Conclusion

The mean volume of the delineated glandular breast tissue based on CT was significantly larger compared to the volume based on CTMR. For patients with a CVS ≥ 4, the mean CIs of the LC were higher compared to CVS < 4 for volumes delineated on both CT as well as CTMR images. In our study cohort no significant differences between the CIs of the CTV breast and the LC delineated on CTMR co-registered images were found compared to the CIs on CT images only. Adding MR images does not seem to improve consistency of the delineation of the CTV breast and the LC, even though the volumes were copied from CT images. Since we included only ten patients, caution should be taken with regard to the results of our study.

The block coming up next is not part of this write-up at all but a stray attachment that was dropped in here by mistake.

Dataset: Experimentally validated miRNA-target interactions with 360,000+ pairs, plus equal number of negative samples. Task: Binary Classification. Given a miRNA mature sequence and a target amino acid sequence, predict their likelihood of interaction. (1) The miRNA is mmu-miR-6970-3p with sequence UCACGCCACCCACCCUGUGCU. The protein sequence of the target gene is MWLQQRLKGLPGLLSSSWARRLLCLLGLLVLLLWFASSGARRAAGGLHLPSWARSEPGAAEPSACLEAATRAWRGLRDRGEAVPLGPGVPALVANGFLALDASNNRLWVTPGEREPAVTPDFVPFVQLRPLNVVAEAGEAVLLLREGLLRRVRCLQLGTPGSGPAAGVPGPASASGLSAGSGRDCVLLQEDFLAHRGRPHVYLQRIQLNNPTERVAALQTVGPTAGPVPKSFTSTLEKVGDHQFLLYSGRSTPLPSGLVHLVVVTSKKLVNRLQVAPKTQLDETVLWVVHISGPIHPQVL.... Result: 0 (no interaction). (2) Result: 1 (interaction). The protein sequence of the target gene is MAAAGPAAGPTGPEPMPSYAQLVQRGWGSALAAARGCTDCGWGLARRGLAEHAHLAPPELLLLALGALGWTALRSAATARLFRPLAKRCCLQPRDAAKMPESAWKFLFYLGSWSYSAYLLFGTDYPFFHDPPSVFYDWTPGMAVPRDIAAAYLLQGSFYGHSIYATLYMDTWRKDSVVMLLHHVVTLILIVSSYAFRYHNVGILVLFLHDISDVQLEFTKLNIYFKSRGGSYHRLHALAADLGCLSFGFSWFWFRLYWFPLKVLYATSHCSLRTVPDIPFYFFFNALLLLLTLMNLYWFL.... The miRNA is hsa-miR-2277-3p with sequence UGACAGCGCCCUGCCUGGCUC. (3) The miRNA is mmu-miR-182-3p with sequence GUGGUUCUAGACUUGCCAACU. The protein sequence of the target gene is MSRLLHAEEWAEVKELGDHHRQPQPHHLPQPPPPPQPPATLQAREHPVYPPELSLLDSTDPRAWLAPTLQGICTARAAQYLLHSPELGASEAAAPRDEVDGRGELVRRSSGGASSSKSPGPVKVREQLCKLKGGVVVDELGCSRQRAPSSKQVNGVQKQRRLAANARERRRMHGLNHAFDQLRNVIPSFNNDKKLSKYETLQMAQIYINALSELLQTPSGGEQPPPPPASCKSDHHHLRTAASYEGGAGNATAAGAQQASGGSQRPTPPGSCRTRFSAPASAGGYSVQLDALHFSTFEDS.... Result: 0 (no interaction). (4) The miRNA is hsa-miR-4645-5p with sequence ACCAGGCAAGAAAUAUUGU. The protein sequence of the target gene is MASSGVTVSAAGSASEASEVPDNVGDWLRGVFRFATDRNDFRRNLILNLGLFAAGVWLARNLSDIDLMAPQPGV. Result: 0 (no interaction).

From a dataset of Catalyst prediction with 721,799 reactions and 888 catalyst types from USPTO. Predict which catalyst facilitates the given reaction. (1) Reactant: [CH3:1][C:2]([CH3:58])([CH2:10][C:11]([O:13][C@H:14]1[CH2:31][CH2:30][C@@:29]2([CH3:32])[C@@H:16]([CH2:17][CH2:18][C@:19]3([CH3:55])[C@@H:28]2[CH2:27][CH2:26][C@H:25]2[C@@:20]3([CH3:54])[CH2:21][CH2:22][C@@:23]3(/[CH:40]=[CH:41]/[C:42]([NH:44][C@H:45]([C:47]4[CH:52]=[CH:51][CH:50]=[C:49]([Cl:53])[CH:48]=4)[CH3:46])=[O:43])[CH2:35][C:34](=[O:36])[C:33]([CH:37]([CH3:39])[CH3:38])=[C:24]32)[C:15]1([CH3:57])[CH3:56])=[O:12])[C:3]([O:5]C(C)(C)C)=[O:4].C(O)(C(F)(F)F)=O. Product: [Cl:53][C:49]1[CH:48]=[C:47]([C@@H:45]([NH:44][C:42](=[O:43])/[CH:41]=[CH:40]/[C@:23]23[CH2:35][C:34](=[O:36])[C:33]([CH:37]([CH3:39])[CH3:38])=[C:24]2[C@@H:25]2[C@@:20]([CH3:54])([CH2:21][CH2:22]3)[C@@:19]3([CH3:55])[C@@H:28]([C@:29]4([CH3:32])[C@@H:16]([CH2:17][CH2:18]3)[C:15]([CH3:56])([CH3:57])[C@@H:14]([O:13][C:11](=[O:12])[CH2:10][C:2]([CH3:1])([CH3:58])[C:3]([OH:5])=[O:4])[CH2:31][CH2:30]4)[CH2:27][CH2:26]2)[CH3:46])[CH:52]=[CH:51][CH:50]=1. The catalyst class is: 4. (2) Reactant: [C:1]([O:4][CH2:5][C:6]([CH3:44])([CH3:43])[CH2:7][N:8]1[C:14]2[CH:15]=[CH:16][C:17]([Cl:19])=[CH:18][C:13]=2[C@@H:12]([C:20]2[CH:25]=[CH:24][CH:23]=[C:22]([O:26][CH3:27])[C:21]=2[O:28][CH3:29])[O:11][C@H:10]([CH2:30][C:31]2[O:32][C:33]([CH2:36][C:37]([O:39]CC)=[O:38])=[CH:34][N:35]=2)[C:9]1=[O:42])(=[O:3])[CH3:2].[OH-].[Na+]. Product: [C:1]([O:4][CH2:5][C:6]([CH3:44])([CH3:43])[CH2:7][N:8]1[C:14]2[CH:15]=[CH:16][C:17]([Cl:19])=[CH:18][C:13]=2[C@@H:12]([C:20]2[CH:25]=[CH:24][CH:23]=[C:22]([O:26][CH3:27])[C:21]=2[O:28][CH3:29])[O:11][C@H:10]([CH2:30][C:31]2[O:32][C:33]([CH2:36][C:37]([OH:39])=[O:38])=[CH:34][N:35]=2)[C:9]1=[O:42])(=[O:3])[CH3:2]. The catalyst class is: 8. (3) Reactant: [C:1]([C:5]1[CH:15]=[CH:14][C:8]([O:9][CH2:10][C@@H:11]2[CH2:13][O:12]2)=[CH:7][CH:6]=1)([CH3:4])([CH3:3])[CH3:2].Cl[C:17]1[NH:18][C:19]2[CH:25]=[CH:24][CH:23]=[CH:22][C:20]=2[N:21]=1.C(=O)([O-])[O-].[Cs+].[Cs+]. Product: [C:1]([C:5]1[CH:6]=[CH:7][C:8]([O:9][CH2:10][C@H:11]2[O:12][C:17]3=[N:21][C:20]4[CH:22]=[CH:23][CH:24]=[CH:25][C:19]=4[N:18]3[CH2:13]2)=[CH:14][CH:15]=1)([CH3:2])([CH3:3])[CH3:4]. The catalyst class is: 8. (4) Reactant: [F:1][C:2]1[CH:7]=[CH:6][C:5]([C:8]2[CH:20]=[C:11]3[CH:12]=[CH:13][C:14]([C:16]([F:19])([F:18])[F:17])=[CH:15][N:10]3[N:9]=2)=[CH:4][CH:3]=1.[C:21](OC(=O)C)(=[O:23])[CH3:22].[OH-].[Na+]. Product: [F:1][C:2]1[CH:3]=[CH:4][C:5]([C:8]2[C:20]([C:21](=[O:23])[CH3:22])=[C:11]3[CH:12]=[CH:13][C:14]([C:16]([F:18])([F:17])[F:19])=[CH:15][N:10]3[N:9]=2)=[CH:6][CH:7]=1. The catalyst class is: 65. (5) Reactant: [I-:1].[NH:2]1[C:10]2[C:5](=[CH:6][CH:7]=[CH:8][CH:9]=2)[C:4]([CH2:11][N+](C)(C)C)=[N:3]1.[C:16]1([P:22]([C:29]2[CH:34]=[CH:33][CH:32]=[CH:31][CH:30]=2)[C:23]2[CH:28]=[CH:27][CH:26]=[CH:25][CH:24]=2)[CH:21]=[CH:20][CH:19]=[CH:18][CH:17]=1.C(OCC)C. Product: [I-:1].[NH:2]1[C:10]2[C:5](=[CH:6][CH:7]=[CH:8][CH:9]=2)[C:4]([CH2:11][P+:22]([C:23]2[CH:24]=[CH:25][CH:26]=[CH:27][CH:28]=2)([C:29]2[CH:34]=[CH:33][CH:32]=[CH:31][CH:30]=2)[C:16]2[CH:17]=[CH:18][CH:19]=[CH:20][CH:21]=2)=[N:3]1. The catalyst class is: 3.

Declarations

Acknowledgements

We thank T.F.H. Vissers for bibliographical assistance, J. van Egmond for his assistance with Excel and J.F.D. Bouricius for critically editing this article.

Authors’ Affiliations

(1)
Radiotherapy Centre West, Radiotherapy Centre West
(2)
Department of radiology, Medical Center Haaglanden
(3)
Department of clinical oncology, Leiden University Medical Centre
(4)
Department of Radiation Oncology, Netherlands Cancer Institute – Antoni van Leeuwenhoek Hospital